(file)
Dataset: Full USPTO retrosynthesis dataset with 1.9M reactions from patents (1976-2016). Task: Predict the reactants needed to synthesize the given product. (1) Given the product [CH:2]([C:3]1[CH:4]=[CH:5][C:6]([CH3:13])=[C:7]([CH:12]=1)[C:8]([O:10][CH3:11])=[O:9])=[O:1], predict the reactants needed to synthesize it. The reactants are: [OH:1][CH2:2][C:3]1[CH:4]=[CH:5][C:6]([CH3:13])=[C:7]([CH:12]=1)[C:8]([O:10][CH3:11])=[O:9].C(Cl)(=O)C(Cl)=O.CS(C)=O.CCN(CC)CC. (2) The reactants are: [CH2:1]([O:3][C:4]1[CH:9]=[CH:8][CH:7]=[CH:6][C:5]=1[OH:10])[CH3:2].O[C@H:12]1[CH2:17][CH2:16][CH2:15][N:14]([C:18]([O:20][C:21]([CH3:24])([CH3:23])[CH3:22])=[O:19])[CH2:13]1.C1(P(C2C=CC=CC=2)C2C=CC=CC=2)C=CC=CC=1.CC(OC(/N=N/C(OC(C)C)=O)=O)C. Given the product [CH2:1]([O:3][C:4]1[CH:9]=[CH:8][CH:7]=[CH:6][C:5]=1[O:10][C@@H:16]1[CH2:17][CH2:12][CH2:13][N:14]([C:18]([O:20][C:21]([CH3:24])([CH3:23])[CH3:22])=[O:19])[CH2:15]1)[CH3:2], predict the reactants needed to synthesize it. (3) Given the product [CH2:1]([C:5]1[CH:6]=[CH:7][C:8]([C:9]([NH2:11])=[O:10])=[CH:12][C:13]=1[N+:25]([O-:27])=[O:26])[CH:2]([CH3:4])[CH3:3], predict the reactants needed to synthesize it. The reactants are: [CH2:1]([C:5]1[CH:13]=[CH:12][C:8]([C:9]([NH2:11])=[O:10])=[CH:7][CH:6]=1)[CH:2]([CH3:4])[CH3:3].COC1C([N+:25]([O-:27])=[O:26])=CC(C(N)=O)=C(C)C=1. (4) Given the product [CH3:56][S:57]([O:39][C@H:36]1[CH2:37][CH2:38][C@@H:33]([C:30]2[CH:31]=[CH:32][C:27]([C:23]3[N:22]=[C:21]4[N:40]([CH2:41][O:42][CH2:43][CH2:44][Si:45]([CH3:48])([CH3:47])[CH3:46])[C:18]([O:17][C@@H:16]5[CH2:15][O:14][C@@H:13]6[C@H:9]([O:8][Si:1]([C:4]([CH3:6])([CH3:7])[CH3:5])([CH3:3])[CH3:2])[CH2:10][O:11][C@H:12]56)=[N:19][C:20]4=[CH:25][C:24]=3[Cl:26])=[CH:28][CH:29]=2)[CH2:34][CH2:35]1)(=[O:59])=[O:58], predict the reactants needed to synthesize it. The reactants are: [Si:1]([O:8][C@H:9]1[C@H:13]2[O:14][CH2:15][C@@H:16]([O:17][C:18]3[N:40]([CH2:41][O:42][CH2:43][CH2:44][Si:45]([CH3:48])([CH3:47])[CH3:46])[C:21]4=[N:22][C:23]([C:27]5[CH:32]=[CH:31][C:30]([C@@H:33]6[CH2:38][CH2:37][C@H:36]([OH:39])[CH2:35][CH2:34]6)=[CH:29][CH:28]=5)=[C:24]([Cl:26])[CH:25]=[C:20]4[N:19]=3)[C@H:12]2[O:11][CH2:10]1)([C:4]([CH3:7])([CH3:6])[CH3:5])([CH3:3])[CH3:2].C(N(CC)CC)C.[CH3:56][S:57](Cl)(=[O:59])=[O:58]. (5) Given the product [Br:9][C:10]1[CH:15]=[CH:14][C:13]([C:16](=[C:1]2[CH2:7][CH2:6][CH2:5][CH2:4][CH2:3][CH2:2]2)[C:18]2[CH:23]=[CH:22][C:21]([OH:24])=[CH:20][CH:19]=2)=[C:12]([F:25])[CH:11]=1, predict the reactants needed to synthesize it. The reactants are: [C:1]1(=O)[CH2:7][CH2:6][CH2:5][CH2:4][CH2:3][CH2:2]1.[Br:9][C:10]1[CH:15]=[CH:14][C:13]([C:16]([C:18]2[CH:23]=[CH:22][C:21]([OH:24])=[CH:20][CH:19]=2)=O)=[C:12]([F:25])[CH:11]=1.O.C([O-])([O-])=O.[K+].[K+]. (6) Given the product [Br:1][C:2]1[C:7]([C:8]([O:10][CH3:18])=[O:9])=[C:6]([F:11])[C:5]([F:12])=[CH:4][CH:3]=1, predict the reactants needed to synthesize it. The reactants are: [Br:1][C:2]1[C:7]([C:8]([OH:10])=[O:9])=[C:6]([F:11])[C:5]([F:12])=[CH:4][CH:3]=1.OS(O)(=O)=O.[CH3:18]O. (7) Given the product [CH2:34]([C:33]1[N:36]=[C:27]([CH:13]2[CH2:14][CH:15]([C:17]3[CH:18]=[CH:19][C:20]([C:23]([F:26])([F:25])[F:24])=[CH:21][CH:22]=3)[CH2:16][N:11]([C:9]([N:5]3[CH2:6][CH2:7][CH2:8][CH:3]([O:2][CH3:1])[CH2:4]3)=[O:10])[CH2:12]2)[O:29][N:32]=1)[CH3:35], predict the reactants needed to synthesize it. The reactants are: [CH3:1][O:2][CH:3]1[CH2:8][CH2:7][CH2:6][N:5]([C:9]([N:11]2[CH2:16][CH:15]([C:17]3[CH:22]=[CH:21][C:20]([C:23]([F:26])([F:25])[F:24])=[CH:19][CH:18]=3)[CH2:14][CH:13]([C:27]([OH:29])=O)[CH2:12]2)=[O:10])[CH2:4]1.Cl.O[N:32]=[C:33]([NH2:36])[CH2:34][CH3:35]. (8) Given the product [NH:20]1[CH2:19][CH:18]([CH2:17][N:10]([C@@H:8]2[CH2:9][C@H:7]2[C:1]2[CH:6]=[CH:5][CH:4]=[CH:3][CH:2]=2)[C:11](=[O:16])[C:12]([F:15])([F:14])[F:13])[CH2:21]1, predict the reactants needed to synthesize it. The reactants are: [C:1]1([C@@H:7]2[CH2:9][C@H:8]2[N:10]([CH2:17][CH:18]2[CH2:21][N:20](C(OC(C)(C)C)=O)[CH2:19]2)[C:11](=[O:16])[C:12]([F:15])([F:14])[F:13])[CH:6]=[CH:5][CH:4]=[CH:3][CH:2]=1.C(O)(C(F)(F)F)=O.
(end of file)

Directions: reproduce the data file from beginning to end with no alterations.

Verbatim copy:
Dataset: Full USPTO retrosynthesis dataset with 1.9M reactions from patents (1976-2016). Task: Predict the reactants needed to synthesize the given product. (1) Given the product [CH:2]([C:3]1[CH:4]=[CH:5][C:6]([CH3:13])=[C:7]([CH:12]=1)[C:8]([O:10][CH3:11])=[O:9])=[O:1], predict the reactants needed to synthesize it. The reactants are: [OH:1][CH2:2][C:3]1[CH:4]=[CH:5][C:6]([CH3:13])=[C:7]([CH:12]=1)[C:8]([O:10][CH3:11])=[O:9].C(Cl)(=O)C(Cl)=O.CS(C)=O.CCN(CC)CC. (2) The reactants are: [CH2:1]([O:3][C:4]1[CH:9]=[CH:8][CH:7]=[CH:6][C:5]=1[OH:10])[CH3:2].O[C@H:12]1[CH2:17][CH2:16][CH2:15][N:14]([C:18]([O:20][C:21]([CH3:24])([CH3:23])[CH3:22])=[O:19])[CH2:13]1.C1(P(C2C=CC=CC=2)C2C=CC=CC=2)C=CC=CC=1.CC(OC(/N=N/C(OC(C)C)=O)=O)C. Given the product [CH2:1]([O:3][C:4]1[CH:9]=[CH:8][CH:7]=[CH:6][C:5]=1[O:10][C@@H:16]1[CH2:17][CH2:12][CH2:13][N:14]([C:18]([O:20][C:21]([CH3:24])([CH3:23])[CH3:22])=[O:19])[CH2:15]1)[CH3:2], predict the reactants needed to synthesize it. (3) Given the product [CH2:1]([C:5]1[CH:6]=[CH:7][C:8]([C:9]([NH2:11])=[O:10])=[CH:12][C:13]=1[N+:25]([O-:27])=[O:26])[CH:2]([CH3:4])[CH3:3], predict the reactants needed to synthesize it. The reactants are: [CH2:1]([C:5]1[CH:13]=[CH:12][C:8]([C:9]([NH2:11])=[O:10])=[CH:7][CH:6]=1)[CH:2]([CH3:4])[CH3:3].COC1C([N+:25]([O-:27])=[O:26])=CC(C(N)=O)=C(C)C=1. (4) Given the product [CH3:56][S:57]([O:39][C@H:36]1[CH2:37][CH2:38][C@@H:33]([C:30]2[CH:31]=[CH:32][C:27]([C:23]3[N:22]=[C:21]4[N:40]([CH2:41][O:42][CH2:43][CH2:44][Si:45]([CH3:48])([CH3:47])[CH3:46])[C:18]([O:17][C@@H:16]5[CH2:15][O:14][C@@H:13]6[C@H:9]([O:8][Si:1]([C:4]([CH3:6])([CH3:7])[CH3:5])([CH3:3])[CH3:2])[CH2:10][O:11][C@H:12]56)=[N:19][C:20]4=[CH:25][C:24]=3[Cl:26])=[CH:28][CH:29]=2)[CH2:34][CH2:35]1)(=[O:59])=[O:58], predict the reactants needed to synthesize it. The reactants are: [Si:1]([O:8][C@H:9]1[C@H:13]2[O:14][CH2:15][C@@H:16]([O:17][C:18]3[N:40]([CH2:41][O:42][CH2:43][CH2:44][Si:45]([CH3:48])([CH3:47])[CH3:46])[C:21]4=[N:22][C:23]([C:27]5[CH:32]=[CH:31][C:30]([C@@H:33]6[CH2:38][CH2:37][C@H:36]([OH:39])[CH2:35][CH2:34]6)=[CH:29][CH:28]=5)=[C:24]([Cl:26])[CH:25]=[C:20]4[N:19]=3)[C@H:12]2[O:11][CH2:10]1)([C:4]([CH3:7])([CH3:6])[CH3:5])([CH3:3])[CH3:2].C(N(CC)CC)C.[CH3:56][S:57](Cl)(=[O:59])=[O:58]. (5) Given the product [Br:9][C:10]1[CH:15]=[CH:14][C:13]([C:16](=[C:1]2[CH2:7][CH2:6][CH2:5][CH2:4][CH2:3][CH2:2]2)[C:18]2[CH:23]=[CH:22][C:21]([OH:24])=[CH:20][CH:19]=2)=[C:12]([F:25])[CH:11]=1, predict the reactants needed to synthesize it. The reactants are: [C:1]1(=O)[CH2:7][CH2:6][CH2:5][CH2:4][CH2:3][CH2:2]1.[Br:9][C:10]1[CH:15]=[CH:14][C:13]([C:16]([C:18]2[CH:23]=[CH:22][C:21]([OH:24])=[CH:20][CH:19]=2)=O)=[C:12]([F:25])[CH:11]=1.O.C([O-])([O-])=O.[K+].[K+]. (6) Given the product [Br:1][C:2]1[C:7]([C:8]([O:10][CH3:18])=[O:9])=[C:6]([F:11])[C:5]([F:12])=[CH:4][CH:3]=1, predict the reactants needed to synthesize it. The reactants are: [Br:1][C:2]1[C:7]([C:8]([OH:10])=[O:9])=[C:6]([F:11])[C:5]([F:12])=[CH:4][CH:3]=1.OS(O)(=O)=O.[CH3:18]O. (7) Given the product [CH2:34]([C:33]1[N:36]=[C:27]([CH:13]2[CH2:14][CH:15]([C:17]3[CH:18]=[CH:19][C:20]([C:23]([F:26])([F:25])[F:24])=[CH:21][CH:22]=3)[CH2:16][N:11]([C:9]([N:5]3[CH2:6][CH2:7][CH2:8][CH:3]([O:2][CH3:1])[CH2:4]3)=[O:10])[CH2:12]2)[O:29][N:32]=1)[CH3:35], predict the reactants needed to synthesize it. The reactants are: [CH3:1][O:2][CH:3]1[CH2:8][CH2:7][CH2:6][N:5]([C:9]([N:11]2[CH2:16][CH:15]([C:17]3[CH:22]=[CH:21][C:20]([C:23]([F:26])([F:25])[F:24])=[CH:19][CH:18]=3)[CH2:14][CH:13]([C:27]([OH:29])=O)[CH2:12]2)=[O:10])[CH2:4]1.Cl.O[N:32]=[C:33]([NH2:36])[CH2:34][CH3:35]. (8) Given the product [NH:20]1[CH2:19][CH:18]([CH2:17][N:10]([C@@H:8]2[CH2:9][C@H:7]2[C:1]2[CH:6]=[CH:5][CH:4]=[CH:3][CH:2]=2)[C:11](=[O:16])[C:12]([F:15])([F:14])[F:13])[CH2:21]1, predict the reactants needed to synthesize it. The reactants are: [C:1]1([C@@H:7]2[CH2:9][C@H:8]2[N:10]([CH2:17][CH:18]2[CH2:21][N:20](C(OC(C)(C)C)=O)[CH2:19]2)[C:11](=[O:16])[C:12]([F:15])([F:14])[F:13])[CH:6]=[CH:5][CH:4]=[CH:3][CH:2]=1.C(O)(C(F)(F)F)=O.